Thanks for another great session, @june21-cohort! Here’s the chat transcript. I really appreciate all of your insightful questions this week. In response to @JessieC’s question about requiring the completion of an adoption form before being able to access the OER, I shared an example from Penn State’s OER repository, which requires this. I didn’t share that link in the chat, so I wanted to make sure you all have it in case you find it useful. As you all continue to work through these post-release questions (and any other questions, for that matter), just let me know if there’s anything I can do to help.
OERs are living documents that tend to change and evolve over time — to better respond to the needs of you and others who are using it. As the resource takes on a slightly different shape, so will your role as creator. An adopted resource is one that has been assigned (in part or in full) as part of the materials for a given course. Adoptions can have significant value because they are one of the ways to measure the impact of your book. Adopters can also reach out to find more information about the broader impact of your book on withdrawal rates, student savings, degree completion, and more.
Given the digital first nature of OER, it’s not as easy to track when and how an OER is being used. Start by polling your team members to see who is using the book. As you broaden the net, encourage adopters to self-report via a simple adoption form. Be clear in the form too why you are collecting the data that you are, and what you intend to do with it — information collection should be transparent and consensual. Make sure you link to this form from your book homepage and all other communications during the book’s release. Adopters are part of the book’s growing community so connect them with one another and provide multiple lines of communication between the users of the book to share their feedback or coordinate on improvements.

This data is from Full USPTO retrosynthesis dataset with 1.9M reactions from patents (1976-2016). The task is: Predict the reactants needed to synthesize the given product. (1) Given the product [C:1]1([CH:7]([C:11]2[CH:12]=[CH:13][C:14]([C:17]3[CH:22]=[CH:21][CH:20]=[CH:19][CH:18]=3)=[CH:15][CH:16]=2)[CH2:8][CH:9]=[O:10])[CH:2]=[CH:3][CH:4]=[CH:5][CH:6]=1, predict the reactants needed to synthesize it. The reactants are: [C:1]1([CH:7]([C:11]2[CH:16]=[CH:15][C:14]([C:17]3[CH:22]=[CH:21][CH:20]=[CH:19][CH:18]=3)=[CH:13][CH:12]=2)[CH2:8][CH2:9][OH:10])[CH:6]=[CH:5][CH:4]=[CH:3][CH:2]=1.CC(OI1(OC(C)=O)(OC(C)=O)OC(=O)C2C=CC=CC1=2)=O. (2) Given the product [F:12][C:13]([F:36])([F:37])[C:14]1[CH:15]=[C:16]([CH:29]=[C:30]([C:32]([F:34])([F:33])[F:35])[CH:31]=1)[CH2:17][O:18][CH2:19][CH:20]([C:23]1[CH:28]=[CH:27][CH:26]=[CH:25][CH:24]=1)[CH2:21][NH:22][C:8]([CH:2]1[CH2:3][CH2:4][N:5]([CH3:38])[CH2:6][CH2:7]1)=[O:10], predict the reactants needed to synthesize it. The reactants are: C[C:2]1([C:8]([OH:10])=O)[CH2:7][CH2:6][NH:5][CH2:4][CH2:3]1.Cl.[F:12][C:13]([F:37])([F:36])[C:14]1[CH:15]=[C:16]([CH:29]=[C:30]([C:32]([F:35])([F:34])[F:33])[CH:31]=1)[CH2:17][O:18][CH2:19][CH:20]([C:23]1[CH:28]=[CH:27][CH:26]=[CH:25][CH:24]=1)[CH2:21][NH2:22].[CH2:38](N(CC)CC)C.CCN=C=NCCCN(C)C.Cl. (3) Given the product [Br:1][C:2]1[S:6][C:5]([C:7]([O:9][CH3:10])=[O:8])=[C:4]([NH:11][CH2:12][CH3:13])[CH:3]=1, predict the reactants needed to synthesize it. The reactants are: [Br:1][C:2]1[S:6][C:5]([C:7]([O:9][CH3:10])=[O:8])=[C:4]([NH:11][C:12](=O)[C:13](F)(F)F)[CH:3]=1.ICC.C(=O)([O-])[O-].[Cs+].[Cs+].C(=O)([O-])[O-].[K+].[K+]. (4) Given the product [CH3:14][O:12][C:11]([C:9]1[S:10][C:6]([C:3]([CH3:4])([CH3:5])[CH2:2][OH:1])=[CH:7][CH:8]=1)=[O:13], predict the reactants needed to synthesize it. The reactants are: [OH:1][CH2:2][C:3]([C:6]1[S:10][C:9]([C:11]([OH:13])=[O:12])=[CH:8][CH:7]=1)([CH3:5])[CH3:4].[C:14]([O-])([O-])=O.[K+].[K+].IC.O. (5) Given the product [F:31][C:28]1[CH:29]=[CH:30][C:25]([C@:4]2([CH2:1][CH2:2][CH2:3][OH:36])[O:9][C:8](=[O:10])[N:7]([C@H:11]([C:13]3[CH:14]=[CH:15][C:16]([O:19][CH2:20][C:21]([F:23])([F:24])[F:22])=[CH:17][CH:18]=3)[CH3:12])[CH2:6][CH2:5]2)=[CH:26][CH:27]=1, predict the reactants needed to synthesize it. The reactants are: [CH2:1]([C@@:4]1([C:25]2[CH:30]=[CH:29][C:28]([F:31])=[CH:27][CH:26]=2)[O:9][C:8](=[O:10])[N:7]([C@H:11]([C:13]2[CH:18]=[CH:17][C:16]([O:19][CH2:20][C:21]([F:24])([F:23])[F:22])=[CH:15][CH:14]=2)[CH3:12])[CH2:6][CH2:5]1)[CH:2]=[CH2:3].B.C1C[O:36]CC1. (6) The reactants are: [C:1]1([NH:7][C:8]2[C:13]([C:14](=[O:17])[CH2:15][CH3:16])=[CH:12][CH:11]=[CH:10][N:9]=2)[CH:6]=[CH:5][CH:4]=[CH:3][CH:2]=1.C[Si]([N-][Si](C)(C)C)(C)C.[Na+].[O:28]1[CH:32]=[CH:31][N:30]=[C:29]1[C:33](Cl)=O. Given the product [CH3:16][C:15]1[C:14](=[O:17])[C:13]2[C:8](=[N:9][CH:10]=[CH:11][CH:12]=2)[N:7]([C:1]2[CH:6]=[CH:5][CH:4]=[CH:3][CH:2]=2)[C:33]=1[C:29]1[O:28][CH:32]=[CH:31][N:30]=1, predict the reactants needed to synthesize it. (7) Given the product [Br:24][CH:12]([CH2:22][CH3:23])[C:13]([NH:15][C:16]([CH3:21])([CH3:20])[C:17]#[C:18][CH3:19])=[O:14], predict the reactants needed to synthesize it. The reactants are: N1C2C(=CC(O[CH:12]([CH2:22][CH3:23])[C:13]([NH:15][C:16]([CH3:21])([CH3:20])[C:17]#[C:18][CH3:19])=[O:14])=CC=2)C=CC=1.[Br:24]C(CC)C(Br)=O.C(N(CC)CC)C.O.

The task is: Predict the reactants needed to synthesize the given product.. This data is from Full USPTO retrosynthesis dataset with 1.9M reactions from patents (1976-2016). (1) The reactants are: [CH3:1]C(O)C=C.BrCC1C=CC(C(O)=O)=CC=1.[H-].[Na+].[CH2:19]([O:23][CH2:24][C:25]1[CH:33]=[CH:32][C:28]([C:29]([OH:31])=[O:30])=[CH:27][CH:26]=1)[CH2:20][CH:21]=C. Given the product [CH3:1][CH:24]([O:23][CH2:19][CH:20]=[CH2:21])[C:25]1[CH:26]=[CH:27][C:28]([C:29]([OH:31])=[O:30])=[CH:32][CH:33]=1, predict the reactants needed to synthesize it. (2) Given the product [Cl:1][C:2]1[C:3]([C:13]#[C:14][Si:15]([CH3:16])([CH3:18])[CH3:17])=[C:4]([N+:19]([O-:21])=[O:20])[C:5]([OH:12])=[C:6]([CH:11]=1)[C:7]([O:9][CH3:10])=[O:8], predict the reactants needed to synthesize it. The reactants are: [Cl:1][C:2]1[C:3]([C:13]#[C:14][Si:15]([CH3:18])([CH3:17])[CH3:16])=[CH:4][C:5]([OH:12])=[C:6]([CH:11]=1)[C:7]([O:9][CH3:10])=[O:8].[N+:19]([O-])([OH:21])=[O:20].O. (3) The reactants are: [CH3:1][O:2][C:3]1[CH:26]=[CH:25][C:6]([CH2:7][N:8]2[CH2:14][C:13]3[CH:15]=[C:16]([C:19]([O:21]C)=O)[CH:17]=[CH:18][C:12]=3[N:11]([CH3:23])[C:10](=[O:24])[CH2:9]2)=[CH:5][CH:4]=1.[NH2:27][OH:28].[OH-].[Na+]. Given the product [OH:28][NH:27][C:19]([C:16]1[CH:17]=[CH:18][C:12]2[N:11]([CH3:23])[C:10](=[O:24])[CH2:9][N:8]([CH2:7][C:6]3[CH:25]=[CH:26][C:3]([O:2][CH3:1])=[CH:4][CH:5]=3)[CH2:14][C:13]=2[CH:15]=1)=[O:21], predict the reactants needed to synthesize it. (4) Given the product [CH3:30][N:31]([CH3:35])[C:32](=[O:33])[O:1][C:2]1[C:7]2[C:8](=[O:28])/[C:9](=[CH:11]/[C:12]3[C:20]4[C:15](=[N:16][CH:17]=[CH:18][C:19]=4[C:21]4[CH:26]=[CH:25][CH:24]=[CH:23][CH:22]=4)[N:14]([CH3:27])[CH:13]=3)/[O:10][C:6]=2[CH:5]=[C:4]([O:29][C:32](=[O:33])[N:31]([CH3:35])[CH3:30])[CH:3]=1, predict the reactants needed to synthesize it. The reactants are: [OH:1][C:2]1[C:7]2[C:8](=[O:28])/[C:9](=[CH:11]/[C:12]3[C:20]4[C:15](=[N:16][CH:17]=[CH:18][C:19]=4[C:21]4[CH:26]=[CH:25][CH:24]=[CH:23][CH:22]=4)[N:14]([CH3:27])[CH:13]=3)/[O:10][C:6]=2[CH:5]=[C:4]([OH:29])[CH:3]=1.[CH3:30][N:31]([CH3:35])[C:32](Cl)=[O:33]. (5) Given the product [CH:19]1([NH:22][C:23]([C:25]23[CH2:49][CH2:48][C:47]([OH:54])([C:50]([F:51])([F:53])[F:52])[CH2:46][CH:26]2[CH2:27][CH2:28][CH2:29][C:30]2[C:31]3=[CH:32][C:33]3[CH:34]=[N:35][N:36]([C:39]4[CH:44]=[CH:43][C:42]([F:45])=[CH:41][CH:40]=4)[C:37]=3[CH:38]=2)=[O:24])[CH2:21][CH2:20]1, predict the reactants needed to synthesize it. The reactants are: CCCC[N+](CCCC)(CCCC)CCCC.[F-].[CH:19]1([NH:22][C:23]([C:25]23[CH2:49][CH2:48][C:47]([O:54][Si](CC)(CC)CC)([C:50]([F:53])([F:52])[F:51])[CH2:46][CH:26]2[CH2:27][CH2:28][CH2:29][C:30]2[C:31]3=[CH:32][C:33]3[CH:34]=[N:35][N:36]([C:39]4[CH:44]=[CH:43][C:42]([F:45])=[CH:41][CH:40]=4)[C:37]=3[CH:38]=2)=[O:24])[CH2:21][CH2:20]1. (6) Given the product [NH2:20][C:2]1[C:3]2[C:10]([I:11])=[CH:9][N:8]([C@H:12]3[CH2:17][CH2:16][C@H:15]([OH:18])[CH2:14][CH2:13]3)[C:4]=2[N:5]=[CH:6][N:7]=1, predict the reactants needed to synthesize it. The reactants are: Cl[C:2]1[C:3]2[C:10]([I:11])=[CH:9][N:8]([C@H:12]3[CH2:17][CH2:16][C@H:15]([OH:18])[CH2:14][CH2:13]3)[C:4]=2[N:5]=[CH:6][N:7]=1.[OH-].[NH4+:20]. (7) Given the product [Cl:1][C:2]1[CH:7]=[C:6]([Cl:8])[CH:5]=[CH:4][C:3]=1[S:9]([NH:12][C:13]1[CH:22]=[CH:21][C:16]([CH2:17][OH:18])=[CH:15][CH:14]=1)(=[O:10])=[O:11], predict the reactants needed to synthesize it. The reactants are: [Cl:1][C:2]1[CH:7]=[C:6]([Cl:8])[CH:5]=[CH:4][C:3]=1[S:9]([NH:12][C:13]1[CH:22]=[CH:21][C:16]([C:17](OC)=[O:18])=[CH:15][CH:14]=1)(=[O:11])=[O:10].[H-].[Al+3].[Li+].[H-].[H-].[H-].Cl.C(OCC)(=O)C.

Maintaining your resource and keeping it up-to-date will ensure its continued relevance and ongoing adoptions of your book, year after year. Anyone invested in the value of the resource has an incentive to contribute to maintaining and updating it — so be public about the work you’re doing on the book. This will let people know when to expect changes and how to offer their support. More significant changes should be made outside of academic sessions so as not to disrupt students. Keep a record of edits and updates in the book’s Version History.
There might be people who come across your work and decide to complete a new OER project incorporating or using your resource. Adaptations and spin-offs are a great way to see the contributions of your book to your discipline and to see content crafted to better suit others’ needs. It’s also an opportunity to generate additional value around the book and increase the community around it. It’s much easier to create a new resource based on one that exists. So if you’re creating a book, it’s important to make sure to set it up for easy adaptation: select an open license, provide an editable format, create modular content, and list information for adopters in the book’s back-matter.
The life after release is an exciting period to show the support that the community has towards the book and to see your hard work pay off. What starts out as just a project team in the scoping phase turns into what we think of as the ‘community of practice’ around your book, including adopters, adapters, readers, and more, all around the world. Behold the power of collaboration and open education!